Bob, the more gregarious brother, moves about the room greeting friends and acquaintances. There is talk about philanthropic projects, community issues such as the condition of New York’s hospitals, and always, of course, gossip about companies – Larry’s recent deal to buy Bulova, for instance, or speculation about what Jimmy Robinson at American Express might try to grab next, after failing to get McGraw-Hill. Bob smiles and shakes hands as if everybody were his personal guest.


“We serve almost two hundred breakfasts in the restaurant every morning,” Bob explains. It is a virtual club, except that unlike most clubs there is no prohibition against talking business; quite the reverse.


It could almost be described as Wall Street and City Hall Uptown. Japanese businessmen like to stay at the Regency, but most of them take breakfasts in their rooms. Film and rock music stars rarely wake up before noon. That leaves the field largely to the Manhattan movers and shakers. “And when all the heavy hitters are there,” remarks Gershon Kekst, “it can get pretty intense.”


The Tisch Breakfast Party has been running more than a dozen years. (The hotel itself, for all its Old World Elegance, is only sixteen years old.) It all began when Gerald “Jerry” Tsai Jr., the prototype of the 1960s “gun-slinger” portfolio manager, began coming down from Boston and staying at the Regency. Tsai had built a fabulous reputation at Boston’s Fidelity funds, and he was busy putting together a mutual fund on his own called Manhattan fund. He would trundle down to breakfast early, and he and Larry Tisch fell to talking stocks.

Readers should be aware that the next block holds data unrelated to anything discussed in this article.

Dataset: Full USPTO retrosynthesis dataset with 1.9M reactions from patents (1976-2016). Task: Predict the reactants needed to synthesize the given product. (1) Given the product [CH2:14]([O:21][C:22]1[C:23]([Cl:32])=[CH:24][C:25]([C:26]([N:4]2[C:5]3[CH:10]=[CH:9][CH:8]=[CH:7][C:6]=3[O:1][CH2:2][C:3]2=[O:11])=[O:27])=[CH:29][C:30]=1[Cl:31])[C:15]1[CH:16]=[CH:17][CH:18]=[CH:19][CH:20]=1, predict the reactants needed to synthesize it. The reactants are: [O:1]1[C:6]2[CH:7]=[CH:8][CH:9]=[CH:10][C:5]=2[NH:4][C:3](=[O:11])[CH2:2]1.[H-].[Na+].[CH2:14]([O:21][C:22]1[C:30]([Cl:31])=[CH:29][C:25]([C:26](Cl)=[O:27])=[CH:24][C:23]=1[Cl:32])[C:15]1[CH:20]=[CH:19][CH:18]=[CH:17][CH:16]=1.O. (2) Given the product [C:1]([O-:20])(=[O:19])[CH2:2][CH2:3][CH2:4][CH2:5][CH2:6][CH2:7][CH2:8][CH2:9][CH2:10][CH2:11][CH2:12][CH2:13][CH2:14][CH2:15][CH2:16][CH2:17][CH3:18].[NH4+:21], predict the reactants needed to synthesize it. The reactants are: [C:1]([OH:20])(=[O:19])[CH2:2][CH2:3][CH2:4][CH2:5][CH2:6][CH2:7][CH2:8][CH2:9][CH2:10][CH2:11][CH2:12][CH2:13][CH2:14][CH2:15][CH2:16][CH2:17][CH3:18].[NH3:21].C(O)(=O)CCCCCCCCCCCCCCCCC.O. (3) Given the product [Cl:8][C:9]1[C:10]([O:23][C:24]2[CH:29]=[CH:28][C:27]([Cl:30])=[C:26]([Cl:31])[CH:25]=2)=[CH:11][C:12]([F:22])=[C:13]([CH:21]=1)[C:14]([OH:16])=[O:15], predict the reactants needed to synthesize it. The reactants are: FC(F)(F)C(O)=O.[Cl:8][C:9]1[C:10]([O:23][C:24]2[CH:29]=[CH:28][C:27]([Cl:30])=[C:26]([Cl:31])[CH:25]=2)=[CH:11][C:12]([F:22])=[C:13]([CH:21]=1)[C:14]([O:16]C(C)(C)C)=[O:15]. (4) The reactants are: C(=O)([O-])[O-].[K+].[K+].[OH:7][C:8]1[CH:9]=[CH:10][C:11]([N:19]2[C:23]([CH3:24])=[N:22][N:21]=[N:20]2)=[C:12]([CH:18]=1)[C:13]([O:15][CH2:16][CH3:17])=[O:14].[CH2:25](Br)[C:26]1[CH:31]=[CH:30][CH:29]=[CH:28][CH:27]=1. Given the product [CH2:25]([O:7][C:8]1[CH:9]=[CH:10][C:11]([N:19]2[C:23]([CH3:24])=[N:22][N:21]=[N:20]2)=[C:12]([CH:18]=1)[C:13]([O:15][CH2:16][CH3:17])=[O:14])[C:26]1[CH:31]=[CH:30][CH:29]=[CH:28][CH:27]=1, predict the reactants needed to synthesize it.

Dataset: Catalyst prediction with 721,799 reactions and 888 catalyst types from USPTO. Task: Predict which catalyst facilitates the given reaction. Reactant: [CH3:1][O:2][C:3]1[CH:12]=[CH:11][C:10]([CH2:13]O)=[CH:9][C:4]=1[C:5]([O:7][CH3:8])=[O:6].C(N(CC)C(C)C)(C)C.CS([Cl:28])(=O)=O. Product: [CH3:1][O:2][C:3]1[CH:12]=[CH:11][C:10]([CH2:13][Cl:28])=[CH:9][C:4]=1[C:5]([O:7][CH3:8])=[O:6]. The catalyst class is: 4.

It was not long before other people with big investment reputations began making the scene. Carl Lindner, for instance, who runs the American Financial Corporation, started breakfasting there when he was in town. Other charter members include investment banker Archie Albright, Englehard Minerals and Chemicals Corporation’s Mark Kaplan, Leon Hess of Hess Oil, Colt industries’ David Margolis, and Ira Harris, Salomon Brothers’ great merger-and-acquisition king who operates out of Chicago.


As word got around, the Regency dining room became a hotbed not only of brainpower but also of buying power – the sort that can move stocks on its own steam and that attracts followers. By 1969, the dining room entrance was clogged by 7:54 a.m. with aggressive young financiers in their Meledandri suits, peering over each others’ shoulders and angling for tables near the oracles, hoping to overhear tips. A shrewd market analyst could have foreseen, right there, that the go-go era was finished for investment houses: too many Meledandri suits. The market collapsed in the spring of 1970.


Jerry Tsai, who eventually sold out of the mutual fund business, is now something of an institution at the Regency; he stages lunch-time securities analysis seminars in Le Restaurant’s back room. Meanwhile, times have changed, and so has the game. Instead of just picking stocks, people buy and sell entire companies. The new stars of the Breakfast Party are the dealmakers and takeover specialists – Felix Rohatyn, Ira Harris, Joe Flom, Marty Lipton, and the rest.


Nobody much wants to say which acquisitions or mergers were first cooked up over french toast or smoked salmon – the big trend to consolidation of U.S. industry might take on a frivolous image. But more than a few have indeed started there. “If we got one mill, one tenth of a penny, for every deal discussed here – I don’t mean deals concluded, just talked about,” chuckles Bob Tisch, “we wouldn’t have to charge for anything in the hotel.”